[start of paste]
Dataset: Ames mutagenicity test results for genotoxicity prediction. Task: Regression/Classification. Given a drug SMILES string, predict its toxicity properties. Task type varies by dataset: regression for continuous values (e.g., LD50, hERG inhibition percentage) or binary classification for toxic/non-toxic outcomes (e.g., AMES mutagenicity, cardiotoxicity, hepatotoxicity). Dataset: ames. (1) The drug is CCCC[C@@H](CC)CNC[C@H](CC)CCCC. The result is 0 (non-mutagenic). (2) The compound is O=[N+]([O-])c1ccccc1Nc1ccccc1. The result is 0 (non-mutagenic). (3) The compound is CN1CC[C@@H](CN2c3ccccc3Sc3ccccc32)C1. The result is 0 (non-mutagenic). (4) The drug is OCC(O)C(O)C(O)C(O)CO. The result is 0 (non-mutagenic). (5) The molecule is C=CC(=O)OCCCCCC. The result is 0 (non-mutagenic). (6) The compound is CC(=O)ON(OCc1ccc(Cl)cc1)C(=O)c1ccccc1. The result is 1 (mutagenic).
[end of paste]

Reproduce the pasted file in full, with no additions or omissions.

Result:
Dataset: Ames mutagenicity test results for genotoxicity prediction. Task: Regression/Classification. Given a drug SMILES string, predict its toxicity properties. Task type varies by dataset: regression for continuous values (e.g., LD50, hERG inhibition percentage) or binary classification for toxic/non-toxic outcomes (e.g., AMES mutagenicity, cardiotoxicity, hepatotoxicity). Dataset: ames. (1) The drug is CCCC[C@@H](CC)CNC[C@H](CC)CCCC. The result is 0 (non-mutagenic). (2) The compound is O=[N+]([O-])c1ccccc1Nc1ccccc1. The result is 0 (non-mutagenic). (3) The compound is CN1CC[C@@H](CN2c3ccccc3Sc3ccccc32)C1. The result is 0 (non-mutagenic). (4) The drug is OCC(O)C(O)C(O)C(O)CO. The result is 0 (non-mutagenic). (5) The molecule is C=CC(=O)OCCCCCC. The result is 0 (non-mutagenic). (6) The compound is CC(=O)ON(OCc1ccc(Cl)cc1)C(=O)c1ccccc1. The result is 1 (mutagenic).